Dallas: Worst Cycling City in America

Bicycling magazine ranks American cities

By Ty Pressley
|  Wednesday, May 23, 2012  |  Updated 9:49 AM CDT
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Dallas: Worst Cycling City in America

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According to Bicycling magazine, Dallas is the worst cycling city in America. The biennial ranking of America’s Best Bike Cities has rated Dallas the worst city twice since 2008.
 
The complete list can be found on their website; however, it is a 51-page slideshow. The magazine hits newsstands on May 29 and may be easier to read.
 
Portland, Oregon, made number one on the list, which raises an interesting point: what are we doing wrong? Texans have a long history of being competitive, especially in Dallas.
 
The trouble may be with the 2011 Dallas Bike Plan, a 76-page comprehensive testament to bureaucracy at its finest, complete with pie charts, commentary from committees and advisory boards, and stock photos of what happy bikers might look like.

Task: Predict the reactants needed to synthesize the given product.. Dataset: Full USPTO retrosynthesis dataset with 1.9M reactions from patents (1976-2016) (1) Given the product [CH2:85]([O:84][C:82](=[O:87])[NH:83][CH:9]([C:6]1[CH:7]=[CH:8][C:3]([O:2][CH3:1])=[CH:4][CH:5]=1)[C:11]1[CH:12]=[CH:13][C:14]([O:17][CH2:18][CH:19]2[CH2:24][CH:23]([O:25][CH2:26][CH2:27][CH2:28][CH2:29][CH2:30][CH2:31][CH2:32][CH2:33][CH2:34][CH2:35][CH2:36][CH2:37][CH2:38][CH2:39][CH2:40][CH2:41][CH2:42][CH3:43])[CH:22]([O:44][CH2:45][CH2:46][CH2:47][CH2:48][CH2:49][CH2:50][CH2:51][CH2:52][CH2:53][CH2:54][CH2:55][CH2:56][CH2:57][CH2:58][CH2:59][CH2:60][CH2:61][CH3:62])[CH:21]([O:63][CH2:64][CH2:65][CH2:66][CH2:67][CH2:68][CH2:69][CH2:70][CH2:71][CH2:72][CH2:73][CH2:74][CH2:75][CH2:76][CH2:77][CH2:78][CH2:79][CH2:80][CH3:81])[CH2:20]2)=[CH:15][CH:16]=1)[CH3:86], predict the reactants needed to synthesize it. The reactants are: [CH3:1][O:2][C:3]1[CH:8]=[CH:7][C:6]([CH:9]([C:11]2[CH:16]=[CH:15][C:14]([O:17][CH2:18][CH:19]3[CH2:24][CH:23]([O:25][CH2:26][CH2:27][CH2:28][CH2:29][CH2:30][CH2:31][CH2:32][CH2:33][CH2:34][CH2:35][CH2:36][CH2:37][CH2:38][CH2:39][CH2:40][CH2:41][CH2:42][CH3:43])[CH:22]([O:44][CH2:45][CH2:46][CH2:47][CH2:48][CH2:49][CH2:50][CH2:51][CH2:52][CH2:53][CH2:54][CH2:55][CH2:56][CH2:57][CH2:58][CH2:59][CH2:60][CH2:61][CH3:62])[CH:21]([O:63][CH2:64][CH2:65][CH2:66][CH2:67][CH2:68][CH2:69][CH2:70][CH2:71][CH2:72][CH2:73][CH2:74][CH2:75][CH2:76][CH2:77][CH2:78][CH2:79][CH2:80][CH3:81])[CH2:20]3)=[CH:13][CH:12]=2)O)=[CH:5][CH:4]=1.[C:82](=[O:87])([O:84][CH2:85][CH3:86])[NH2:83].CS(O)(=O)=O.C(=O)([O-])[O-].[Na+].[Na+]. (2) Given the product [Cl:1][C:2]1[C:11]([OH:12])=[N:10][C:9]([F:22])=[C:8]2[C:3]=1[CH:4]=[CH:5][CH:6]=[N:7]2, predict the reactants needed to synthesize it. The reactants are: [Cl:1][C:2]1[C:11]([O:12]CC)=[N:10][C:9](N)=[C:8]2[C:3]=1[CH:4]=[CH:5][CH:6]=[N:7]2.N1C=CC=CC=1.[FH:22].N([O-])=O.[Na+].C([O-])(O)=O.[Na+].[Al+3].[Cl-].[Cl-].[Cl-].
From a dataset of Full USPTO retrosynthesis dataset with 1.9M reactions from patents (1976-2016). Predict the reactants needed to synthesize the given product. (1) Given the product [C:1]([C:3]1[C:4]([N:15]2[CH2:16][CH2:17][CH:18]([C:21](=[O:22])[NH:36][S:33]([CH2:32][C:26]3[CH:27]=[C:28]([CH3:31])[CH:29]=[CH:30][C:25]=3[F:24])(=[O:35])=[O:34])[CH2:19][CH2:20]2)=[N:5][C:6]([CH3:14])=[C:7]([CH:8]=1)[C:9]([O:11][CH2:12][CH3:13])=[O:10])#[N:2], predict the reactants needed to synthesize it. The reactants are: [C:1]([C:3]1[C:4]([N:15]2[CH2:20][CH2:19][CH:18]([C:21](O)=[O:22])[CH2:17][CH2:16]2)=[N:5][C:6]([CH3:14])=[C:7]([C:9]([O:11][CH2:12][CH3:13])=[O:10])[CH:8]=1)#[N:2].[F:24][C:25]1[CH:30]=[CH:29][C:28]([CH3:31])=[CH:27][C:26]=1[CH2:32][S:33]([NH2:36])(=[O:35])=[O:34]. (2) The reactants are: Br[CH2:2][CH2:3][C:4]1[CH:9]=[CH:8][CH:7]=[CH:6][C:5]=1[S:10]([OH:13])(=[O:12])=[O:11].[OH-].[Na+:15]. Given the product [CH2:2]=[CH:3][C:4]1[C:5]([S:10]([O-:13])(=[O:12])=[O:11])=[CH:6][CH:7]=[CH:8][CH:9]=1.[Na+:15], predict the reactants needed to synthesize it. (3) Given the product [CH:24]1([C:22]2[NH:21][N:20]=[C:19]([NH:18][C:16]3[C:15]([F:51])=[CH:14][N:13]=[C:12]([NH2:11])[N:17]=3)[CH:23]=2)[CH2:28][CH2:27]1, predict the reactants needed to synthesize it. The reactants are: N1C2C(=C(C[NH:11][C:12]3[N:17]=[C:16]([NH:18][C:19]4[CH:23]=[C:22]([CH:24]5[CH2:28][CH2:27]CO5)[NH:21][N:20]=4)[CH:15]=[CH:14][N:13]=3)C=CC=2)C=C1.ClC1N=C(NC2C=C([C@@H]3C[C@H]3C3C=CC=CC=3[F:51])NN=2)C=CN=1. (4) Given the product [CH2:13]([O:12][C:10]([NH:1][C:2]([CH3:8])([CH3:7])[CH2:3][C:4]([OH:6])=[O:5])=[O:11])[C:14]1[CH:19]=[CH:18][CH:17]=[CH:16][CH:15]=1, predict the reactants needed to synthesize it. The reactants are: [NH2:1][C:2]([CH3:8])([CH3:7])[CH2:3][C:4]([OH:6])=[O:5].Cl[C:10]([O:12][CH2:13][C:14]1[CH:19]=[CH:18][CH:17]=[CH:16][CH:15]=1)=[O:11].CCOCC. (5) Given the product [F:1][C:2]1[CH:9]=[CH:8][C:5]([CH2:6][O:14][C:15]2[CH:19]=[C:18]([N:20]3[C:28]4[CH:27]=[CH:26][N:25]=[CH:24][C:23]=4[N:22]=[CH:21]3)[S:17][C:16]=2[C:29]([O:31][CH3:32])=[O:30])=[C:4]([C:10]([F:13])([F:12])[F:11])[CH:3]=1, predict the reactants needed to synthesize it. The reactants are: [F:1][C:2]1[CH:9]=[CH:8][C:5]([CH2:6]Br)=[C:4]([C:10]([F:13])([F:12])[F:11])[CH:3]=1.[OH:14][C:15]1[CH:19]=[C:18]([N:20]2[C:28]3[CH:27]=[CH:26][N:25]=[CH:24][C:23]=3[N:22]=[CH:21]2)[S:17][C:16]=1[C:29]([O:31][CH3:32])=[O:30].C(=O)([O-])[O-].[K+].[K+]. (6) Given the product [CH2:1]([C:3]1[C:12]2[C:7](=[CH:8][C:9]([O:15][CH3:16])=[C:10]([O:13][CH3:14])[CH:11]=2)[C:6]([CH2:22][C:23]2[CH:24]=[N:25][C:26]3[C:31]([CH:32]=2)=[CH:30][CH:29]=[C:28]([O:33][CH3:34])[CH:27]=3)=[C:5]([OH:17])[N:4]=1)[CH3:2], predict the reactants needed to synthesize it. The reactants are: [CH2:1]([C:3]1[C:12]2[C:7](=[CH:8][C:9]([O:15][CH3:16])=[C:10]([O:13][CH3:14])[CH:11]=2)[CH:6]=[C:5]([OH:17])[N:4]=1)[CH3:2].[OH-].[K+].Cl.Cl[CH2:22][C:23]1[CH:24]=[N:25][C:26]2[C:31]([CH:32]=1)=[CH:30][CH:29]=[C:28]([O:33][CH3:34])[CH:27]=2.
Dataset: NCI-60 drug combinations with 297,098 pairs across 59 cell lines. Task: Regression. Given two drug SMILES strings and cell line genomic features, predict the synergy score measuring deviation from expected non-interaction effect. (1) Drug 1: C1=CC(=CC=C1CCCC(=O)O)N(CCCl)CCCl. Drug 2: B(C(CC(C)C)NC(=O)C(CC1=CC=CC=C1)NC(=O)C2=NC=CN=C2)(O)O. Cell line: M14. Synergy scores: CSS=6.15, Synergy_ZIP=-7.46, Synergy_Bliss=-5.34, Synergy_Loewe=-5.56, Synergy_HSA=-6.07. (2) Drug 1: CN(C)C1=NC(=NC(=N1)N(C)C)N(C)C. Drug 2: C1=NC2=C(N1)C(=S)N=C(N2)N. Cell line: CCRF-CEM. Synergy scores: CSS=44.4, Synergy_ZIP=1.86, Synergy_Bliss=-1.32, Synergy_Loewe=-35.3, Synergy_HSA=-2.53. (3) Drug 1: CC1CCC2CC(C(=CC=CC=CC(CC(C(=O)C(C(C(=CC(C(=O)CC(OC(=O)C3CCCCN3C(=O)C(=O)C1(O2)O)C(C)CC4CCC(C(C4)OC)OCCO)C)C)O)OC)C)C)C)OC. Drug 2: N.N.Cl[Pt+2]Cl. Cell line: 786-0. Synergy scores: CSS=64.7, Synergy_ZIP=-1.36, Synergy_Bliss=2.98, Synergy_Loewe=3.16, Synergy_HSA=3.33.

But according to Bicycling, Dallas has created almost no new cycling infrastructure even after its adoption of a bicycle master plan.
 
Frank Librio with the City of Dallas stated in an e-mail, “The City of Dallas is committed to adhering to the goals and recommendations of the adopted 2011 Bike Plan,”
 
Bicycling activists in Dallas have pressured the city for more aggressive and accelerated implementation than outlined in the plan, calling for use of funding already allocated to other projects.  Money rarely grows on trees this time of year, and the city has had to be firm with the timelines in the adopted plan.
 
If you think that the Dallas plan is long, take a look at the Portland Bicycle Plan for 2030. You read right: Portland’s plan goes through 2030 and beyond. If you’re having trouble loading the page, it’s because their plan is 258-pages long.
 
The public involvement in Portland’s planning may have been key. According to the Portland Bicycle Plan, eight percent of Portland residents reported bicycling as their primary commute mode.
 
When the city wanted public input, they hosted open houses that offered organic snacks, childcare, and extra bike parking. Surveys captured in the Portland plan show overwhelming support and satisfaction from city residents.
 
Whether the improvements scheduled over the next few years is sufficient to distance us from the worst rating remains to be seen, but one thing is certain: we won’t be beating Portland anytime soon.

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